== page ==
The Middleton and District Cricket League
The Middleton and District Cricket League was initiated in 1893, and Thornham joined one year later in 1894. The introduction of league cricket threatened a rude awakening for a club whose non-league exploits had drawn such admiration; for the first four seasons the Club finished in the “wooden-spoon” position. In fact, it was a good thing for Thornham that the league had amended its points system during the winter preceding their debut. Previously a point was deducted for every loss and one awarded for a win, with draws ignored. This would have seen Thornham end the season with a “minus-points” tally. However, the amended system awarded two points for a win, one for a draw, but did not penalise losses. The season has seemed to start well; despite a narrow loss away to Prestwich on opening day, the first home league game on Thornham resulted in victory over Chadderton. Club professional J.H. Shaw secured the points with an excellent all round performance with an innings of 44 and 7 wickets for 26. Early promise failed to materialise, however, and no more wins were forthcoming. This was the only year in which Thornham and Middleton were to play in the same league, as Middleton left to join the Central Lancashire League in 1895.
The 1895 season brought a similar lack of success on the pitch for Thornham, but handsome rewards for the Club’s outstanding performers. J. Fletcher won the batting averages, and was awarded with a handsome silver watch and chain. The perennial H.T. Jones gained a silver medal with a solid gold centre as his reward for winning the bowling averages. The words of Chairman Mr W. Smethurst, at the annual School House entertainment evening, in November 1895, echo down the years, and, indeed, could well have been delivered at any time in the history of our Club, whether nineteenth, twentieth or twenty-first century: 17 “ Thornham Cricket Club has been in existence for many years, and it is only by the hard work on the part of the members that the club has got itself into its present favourable position. We now have a good ground, but have to work through winter and summer months.” Such hard work by the dedicated members through winter and summer months is the reason this record is required! ‘Twas ever thus! However hard the work to clear the £100 debt incurred by the ground improvements, results in 1896 were depressing, with the season passing without a single victory. Two drawn games did see the Club pass totals of 200, and the 202 for 5 declared against Healey featured the first century by a Thornham batsman, with new professional Mr Teather scoring 103 not out. On the field, 1887 was little better, but fund-raising efforts were stunningly successful. A bazaar raised over £305 with well over £250 profit, wiping out the debt, and giving the Club substantial funds for such a small village. This enabled a very experienced professional - T.B. Pullen, late of Heywood CC – to be appointed, along with an enthusiastic and talented captain, E. Tweedale, and the fortunes of the Club were transformed. 1888 was a triumphant season, with only one of the eighteen games being lost, and Thornham were crowned Champions of the Middleton and District Cricket League for the first time. Such things as holidays, illness, injury and loss of form must have been unknown in those days, as the same eleven players featured in every game in that remarkable season. It is worth recording their names here: E. Tweedale (Capt.); H. Bolton, A.B. Canby, F. Fletcher, W. Heaton, G.R. Jones, H. T. Jones, R. Ogden, H. Rowlands, I. Seville, T.B. Pullen (Pro.)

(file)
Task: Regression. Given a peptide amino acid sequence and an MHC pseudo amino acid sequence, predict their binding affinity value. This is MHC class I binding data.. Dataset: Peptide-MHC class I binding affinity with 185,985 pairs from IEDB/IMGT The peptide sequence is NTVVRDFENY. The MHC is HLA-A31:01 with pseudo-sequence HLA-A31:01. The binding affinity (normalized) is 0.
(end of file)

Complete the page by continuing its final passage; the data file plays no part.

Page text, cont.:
In a very poor season of weather in 1899, the majority of matches were drawn, and Thornham could not repeat their victorious exploits, 18 finishing third, but the new century saw the Club on its victory trail again. In an exciting climax to the season Thornham won the Championship after needing to win their final game – at Whitworth – to overhaul Chadderton who had led the table for much of the season. It was again H.T. Jones who proved too powerful for the opposition batsmen, taking 5 for 19 as Whitworth were skittled for just 44. An eight wicket win proved emphatic enough to claim points and title. It is interesting to learn from Club records that an annual subscription for players at this time was six shillings (30p) which could be paid in monthly instalments - for the less well-to-do players - of sixpence (2½p). The professional commanded the princely sum of one pound fifteen shillings per week (£1.75). An essential source of income was the bar, which, although closed every Sunday, opened at 8a.m. on every other day! The Middleton and District Cricket League was a well organised competition of a good standard, and the league’s management were determined to uphold standards. In an era when we see the introduction of yellow and red cards to try to enforce discipline on club cricketers, it is worth remembering that the issue is not new. In August 1901, the league’s management committee met, as reported below: “A complaint was gone into against a player for the alleged use of improper language on two occasions to umpires during the last month, and after a patient hearing it was decided that he should be suspended for a week, as he had been cautioned before. The League Committee decided to call to the attention of the clubs on the league their determination to put a stop to the practice of umpires being insulted if their decisions do not meet with approval, and any future cases will be more severely dealt with.” Generations of umpires will have supported that hard line! Fortunately, perhaps, history protects the identity of the culprit. 19 The First XI dropped to third place again in 1901, a position matched by the Second XI, securing their own highest position in the “new” league to date. Third place was maintained in 1902, but 1903 saw a hat-trick of championships, as the First XI won the league once more, this time after a thrilling play-off with Westhulme, who had tied at the top of the table with Thornham. As soon as the title was clinched, the Club applied for admission to the Central Lancashire League, but before their application was considered, Thornham were invited to become founder members of a new league - the South Lancashire League, and so a new chapter began.